For the current fiscal year, which started Oct. 1, instead of “padding the budget,” commissioners agreed to pay Twin Peaks-related costs as they occurred. During budget workshops, multiple department heads asked for additional money to go toward anticipated Twin Peaks-related costs. Commissioners at the time denied those requests and decided to draw from the county’s contingency fund as needed.

Felton, Perry and Precinct 1 Commissioner Kelly Snell each said unless presented with information to direct them otherwise, they will probably maintain that same strategy in the upcoming budget year.

Commissioners are scheduled to start budget discussions at the end of June for the fiscal year 2019 budget, which starts Oct. 1.

Scott Felton

McLennan County Judge Scott Felton heads to his seat during a meeting.

A breakdown

The commissioners court put $1,015,500 in the countywide contingency line item for fiscal year 2018. The amount was in line with previous years, which always had funding left over with normal contingency expenses. Commissioners put $1 million in the countywide contingency line item for fiscal year 2017 and ended with $10,674 left in that line item, Bartlett said. In fiscal year 2016, commissioners started with $1.3 million and ended with $3,500, she said.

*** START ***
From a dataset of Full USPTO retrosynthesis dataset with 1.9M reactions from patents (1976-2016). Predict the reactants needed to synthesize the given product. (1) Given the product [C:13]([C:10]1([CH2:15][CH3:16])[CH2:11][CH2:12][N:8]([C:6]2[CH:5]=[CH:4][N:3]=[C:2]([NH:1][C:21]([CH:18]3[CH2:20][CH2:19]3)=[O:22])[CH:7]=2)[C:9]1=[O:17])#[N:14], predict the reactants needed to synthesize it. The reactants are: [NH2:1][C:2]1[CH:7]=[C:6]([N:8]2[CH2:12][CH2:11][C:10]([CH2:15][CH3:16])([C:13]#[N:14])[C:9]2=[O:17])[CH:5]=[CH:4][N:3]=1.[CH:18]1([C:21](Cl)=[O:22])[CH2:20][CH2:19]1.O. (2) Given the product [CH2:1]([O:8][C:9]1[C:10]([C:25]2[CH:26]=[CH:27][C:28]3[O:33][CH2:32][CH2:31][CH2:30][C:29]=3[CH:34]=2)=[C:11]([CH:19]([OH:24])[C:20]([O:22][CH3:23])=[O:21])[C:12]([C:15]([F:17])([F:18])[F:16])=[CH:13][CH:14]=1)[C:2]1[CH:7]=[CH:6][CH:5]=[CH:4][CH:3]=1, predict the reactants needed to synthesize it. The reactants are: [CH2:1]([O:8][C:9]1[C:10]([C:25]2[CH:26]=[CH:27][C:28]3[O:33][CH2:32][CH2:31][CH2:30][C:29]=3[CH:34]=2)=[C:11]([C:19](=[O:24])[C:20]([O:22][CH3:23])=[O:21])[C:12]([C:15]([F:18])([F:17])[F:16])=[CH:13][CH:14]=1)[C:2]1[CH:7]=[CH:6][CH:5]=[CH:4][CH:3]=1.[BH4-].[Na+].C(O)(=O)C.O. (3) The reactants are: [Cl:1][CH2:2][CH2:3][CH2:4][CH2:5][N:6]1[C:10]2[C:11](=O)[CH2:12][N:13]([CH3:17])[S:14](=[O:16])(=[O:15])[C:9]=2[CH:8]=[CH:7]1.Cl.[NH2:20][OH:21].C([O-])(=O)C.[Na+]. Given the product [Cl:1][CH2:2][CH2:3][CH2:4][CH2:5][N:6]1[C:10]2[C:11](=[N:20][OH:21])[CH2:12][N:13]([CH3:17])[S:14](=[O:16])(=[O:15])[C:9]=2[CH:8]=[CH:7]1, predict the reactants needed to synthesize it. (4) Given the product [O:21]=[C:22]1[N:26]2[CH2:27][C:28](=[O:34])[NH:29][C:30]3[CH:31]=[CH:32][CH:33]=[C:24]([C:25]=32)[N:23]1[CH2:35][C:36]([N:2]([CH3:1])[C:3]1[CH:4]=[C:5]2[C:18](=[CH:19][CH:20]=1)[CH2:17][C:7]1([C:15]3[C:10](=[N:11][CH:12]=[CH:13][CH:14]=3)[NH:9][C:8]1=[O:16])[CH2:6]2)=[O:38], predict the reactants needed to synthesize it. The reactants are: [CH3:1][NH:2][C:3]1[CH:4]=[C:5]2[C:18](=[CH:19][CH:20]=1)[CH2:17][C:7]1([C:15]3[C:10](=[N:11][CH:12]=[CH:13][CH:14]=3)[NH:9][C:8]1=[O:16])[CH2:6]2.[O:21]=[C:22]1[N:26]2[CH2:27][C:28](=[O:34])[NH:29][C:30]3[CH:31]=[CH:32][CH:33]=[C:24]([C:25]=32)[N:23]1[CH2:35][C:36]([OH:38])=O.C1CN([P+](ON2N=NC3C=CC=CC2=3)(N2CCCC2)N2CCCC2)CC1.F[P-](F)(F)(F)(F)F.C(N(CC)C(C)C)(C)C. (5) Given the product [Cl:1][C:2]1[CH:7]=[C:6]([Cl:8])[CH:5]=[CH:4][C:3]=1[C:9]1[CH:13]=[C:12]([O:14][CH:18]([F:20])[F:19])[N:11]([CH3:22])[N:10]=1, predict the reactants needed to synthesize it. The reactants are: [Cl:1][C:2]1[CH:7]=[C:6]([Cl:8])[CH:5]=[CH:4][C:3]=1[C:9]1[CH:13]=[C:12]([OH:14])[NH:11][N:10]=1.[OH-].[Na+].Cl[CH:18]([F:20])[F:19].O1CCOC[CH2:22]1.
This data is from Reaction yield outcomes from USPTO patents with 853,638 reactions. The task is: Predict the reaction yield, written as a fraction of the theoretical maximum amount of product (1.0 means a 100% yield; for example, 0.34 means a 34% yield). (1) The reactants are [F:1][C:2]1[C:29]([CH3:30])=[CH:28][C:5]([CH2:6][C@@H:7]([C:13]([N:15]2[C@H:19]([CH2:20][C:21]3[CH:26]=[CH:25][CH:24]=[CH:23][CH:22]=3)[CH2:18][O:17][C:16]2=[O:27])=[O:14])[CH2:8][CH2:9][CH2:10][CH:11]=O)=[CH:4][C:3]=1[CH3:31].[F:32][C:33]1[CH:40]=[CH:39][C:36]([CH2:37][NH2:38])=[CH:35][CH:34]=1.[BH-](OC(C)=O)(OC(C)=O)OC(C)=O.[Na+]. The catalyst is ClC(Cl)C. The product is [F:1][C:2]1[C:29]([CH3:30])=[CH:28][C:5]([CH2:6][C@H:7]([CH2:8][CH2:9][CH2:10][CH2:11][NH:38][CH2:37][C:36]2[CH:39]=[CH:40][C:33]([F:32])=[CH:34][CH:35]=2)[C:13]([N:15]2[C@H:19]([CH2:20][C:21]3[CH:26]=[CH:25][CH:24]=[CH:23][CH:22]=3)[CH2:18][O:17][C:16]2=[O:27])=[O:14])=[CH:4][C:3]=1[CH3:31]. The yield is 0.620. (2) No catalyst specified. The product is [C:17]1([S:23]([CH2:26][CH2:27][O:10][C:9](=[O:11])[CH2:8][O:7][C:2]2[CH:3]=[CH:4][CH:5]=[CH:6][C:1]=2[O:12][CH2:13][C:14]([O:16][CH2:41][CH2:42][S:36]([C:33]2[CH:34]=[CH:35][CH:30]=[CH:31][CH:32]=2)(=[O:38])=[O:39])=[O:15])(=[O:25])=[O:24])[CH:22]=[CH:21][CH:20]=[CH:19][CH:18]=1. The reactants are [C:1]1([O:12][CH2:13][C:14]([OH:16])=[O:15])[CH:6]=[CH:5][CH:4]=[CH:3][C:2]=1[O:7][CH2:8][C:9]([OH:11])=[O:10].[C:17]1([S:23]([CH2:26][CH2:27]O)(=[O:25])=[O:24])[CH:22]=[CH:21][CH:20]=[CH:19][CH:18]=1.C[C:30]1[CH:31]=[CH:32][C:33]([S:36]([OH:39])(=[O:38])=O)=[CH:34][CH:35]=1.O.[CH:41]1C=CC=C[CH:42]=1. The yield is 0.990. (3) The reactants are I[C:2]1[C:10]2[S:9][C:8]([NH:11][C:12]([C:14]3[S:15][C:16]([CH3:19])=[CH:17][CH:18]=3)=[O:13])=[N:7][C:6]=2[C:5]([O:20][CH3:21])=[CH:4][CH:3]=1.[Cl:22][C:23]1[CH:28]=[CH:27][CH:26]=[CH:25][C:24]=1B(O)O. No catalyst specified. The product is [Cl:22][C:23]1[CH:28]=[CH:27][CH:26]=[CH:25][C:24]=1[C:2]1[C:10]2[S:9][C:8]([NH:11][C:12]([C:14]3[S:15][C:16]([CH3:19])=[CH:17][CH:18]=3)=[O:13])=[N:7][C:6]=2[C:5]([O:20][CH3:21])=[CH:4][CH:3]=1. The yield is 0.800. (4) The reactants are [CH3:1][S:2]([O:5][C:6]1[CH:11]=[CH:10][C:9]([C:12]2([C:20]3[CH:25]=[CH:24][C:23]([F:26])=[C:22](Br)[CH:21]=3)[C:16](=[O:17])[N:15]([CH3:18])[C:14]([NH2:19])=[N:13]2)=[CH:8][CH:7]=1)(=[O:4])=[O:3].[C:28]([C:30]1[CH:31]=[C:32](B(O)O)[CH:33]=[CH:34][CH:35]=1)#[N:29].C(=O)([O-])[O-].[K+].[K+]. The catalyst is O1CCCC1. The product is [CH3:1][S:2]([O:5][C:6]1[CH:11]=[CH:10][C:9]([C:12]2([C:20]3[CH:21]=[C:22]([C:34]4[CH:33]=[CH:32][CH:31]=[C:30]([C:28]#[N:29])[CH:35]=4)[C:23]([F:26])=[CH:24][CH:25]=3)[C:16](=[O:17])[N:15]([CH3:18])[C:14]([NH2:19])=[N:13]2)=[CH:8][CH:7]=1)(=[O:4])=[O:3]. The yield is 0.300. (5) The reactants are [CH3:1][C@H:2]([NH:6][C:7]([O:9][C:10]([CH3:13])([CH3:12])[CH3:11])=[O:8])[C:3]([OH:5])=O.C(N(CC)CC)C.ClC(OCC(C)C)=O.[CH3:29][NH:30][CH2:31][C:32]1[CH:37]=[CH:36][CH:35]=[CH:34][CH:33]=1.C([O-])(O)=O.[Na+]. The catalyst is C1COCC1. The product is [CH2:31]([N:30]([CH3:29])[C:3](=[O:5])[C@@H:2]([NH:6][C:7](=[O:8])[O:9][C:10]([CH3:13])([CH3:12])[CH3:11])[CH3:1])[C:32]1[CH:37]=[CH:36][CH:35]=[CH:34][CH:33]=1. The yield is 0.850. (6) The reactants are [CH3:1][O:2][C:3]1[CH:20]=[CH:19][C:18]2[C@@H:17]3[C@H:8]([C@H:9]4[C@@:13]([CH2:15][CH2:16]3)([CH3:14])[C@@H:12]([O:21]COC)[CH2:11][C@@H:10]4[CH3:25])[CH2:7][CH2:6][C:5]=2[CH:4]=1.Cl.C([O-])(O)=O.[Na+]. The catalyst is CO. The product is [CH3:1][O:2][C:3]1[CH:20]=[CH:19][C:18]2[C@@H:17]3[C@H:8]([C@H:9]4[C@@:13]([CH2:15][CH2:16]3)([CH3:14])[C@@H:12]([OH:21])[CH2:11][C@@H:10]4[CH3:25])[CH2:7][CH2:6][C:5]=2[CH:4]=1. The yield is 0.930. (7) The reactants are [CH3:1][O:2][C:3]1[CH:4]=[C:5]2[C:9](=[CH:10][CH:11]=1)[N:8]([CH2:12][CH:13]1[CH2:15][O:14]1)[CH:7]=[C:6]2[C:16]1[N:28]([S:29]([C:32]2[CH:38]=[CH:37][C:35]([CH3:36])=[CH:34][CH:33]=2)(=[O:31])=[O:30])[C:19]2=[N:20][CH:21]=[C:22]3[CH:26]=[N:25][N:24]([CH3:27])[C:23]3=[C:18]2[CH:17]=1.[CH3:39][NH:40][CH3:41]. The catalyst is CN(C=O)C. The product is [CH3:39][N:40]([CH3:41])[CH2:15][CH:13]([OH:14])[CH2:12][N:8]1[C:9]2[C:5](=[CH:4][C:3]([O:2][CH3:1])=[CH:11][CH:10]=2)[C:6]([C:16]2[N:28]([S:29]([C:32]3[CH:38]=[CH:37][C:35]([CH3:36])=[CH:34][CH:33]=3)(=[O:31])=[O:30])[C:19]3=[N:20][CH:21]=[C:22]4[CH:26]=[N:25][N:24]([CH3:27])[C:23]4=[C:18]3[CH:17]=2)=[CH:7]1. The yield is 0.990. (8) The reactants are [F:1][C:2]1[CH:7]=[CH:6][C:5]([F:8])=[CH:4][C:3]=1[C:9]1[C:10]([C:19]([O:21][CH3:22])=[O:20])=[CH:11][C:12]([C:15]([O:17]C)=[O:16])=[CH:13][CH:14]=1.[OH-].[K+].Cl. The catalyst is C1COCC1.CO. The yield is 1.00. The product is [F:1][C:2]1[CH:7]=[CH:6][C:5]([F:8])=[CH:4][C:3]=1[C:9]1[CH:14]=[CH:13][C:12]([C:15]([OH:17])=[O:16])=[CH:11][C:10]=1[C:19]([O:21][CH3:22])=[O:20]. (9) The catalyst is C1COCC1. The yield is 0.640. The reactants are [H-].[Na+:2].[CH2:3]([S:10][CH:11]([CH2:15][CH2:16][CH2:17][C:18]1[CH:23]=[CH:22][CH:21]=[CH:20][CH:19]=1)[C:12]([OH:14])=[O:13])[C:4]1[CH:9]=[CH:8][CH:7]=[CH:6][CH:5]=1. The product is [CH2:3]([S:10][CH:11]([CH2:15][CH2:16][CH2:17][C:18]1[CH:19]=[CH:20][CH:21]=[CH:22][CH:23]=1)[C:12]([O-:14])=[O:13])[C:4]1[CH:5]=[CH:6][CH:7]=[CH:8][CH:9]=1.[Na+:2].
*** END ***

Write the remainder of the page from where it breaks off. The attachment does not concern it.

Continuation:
Perry said budget discussions will reveal whether the court needs to increase its contingency line item for the upcoming fiscal year. Perry said the county has been very fortunate the majority of its Twin Peaks-related spending has been reimbursed by the state.

While some Twin Peaks-related expenses were one-time costs, others fluctuate, including costs for indigent defense.

More than $286,000 has been accrued in indigent defense costs associated to the Twin Peaks incident, according to county documents.

Commissioners adjusted overtime rules for deputies in preparation for the first trial. Typically, deputies receive time off to offset any overtime, rather than additional pay.

More than $624,000 has been spent on overtime.

A third of that, or $216,067.65, was spent Oct. 8, 2017, through Oct. 21, 2017, during Carrizal’s trial.